vorite , and the one-piece linen frocks
modeled more or less upon the lines
of the one-piece silk or serge frocks ,
as generally worn under fur coats this
winter , are extremely pretty. Like
the winter models , they are very sim
ple , straight and narrow in line , us
ually a trifle short of waist and elab
orated only by some smart bit of trim
ming about the throat and as a sleeve
finish , and perhaps by buttons and
loops , a bit of braiding. In linens ,
however , those simple little frocks
have the advantage of color schemes
and contrasts more varied than the
dark tones of the winter models.
The new hats , which always follow
closely upon new materials , have made
their appearance and one must admit
to a little disappointment if anything
very startling was expected. Perhaps !
when May comes the Parision mil
liners , or their New York rivals will '
have something different to show , but
the Riviera and Palm Beach models '
are Interesting , even If not exactly au
thoritative In their prophecy. One haste I
to concede a certain familiar air about
them , a semblance of old friends mas
querading in new finery ; for the
shapes are the shapes to which wo
men have become accustomed during
the winter. Only the materials speak
summer and novelty.
Then , too , the chances are that :
when spring comes these shapes will '
still bo in order , though there will
probably bo new things added. The 1
models do not change with lightning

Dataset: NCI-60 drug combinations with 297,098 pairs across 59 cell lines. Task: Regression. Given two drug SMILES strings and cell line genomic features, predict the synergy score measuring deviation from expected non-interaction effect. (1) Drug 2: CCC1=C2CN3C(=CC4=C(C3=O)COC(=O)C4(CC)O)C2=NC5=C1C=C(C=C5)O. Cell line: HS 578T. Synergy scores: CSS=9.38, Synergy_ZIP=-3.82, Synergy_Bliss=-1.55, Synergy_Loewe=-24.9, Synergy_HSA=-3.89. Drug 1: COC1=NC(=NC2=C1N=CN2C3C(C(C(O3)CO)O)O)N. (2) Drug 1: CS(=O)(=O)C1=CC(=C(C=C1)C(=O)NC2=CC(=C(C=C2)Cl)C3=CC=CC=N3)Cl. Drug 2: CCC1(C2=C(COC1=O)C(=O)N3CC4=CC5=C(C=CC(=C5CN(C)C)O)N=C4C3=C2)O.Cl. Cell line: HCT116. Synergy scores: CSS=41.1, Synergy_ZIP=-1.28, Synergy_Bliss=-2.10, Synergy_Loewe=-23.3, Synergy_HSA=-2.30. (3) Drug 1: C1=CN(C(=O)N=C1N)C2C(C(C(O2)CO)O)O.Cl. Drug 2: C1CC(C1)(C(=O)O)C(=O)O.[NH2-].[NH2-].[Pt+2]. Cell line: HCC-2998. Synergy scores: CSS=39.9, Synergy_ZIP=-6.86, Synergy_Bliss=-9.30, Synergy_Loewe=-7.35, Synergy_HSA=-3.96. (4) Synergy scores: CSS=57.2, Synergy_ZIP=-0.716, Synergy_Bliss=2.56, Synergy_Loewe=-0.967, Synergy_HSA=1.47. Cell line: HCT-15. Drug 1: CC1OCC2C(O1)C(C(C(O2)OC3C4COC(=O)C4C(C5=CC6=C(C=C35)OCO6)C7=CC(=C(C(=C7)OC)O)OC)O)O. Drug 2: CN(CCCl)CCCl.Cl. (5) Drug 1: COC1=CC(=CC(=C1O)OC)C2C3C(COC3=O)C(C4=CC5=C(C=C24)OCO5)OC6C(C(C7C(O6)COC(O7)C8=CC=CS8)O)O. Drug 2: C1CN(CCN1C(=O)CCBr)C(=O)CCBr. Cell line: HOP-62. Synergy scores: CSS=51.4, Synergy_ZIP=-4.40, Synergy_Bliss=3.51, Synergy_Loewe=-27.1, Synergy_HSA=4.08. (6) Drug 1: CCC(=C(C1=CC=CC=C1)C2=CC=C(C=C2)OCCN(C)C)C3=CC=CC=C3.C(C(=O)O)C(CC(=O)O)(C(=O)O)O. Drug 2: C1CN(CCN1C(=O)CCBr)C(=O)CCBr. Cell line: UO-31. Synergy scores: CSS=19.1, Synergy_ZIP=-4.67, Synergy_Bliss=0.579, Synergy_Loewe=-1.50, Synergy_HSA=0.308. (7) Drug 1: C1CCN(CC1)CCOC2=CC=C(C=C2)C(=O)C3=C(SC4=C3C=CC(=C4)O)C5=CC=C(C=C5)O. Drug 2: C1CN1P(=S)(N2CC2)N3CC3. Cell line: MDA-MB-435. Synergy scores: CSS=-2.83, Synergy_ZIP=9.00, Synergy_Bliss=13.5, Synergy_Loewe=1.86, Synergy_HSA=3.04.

and radical rapidity nowadays , and
frocks seem likely to be but little mod
ified this spring. Many of the straw
hats are faced with velvet , and Indeed
some are so heavily swarthed with
marabout , velvet and the like until , at
first glance they look quite like winter
models. In New York women are al
ready wearing spring millinery , being
tired of their winter hats and reachIng -
Ing out for something fresh and new.
Flower Tiats are shown Jn various
small shapes and In wonderful color-
Ings. One smart little toque is of I
black crin , something of the familiar r
. It fits the head
ding-a-ling shape. very
closely and has a brlnl of velvet In n
curious red , with a purplish bloom.
Another affair In black combines a
touch of white In the slmpo of a pompon
pen of marabout , with a single quill
emerging from the pompon.
lllg picturesque shapes of black ma-
line trimmed In plumes or egrets look
much like the big winter hats at n
distance , but , of course , are nlrlly
adapted to summer wear , and there
are other big shapes In mallnes with
wide brim , very slightly rolled and
with for trimming a huge bow of the
mallno posed on the top of the crown ,
a little toward the back , and spreading
out toward the sides , its soft cloudy
folds softening the outlines of the low
rounded crown.
Ulack velvet has Invaded the chil
dren's realm , not only for party frock
use. but for drossy afternoon and
street wear , and It is so tremendously
becoming that one is disposed to ap
prove its use. Very often gay Bulga
rian or oriental embroidery relieves
the black , as does a collar or little
guiinpo of good lace , and again hand-
Homo silk braid is the trimming and
Httlo gold buttons relieve the black.
Play clothes , school clothes , etc. , are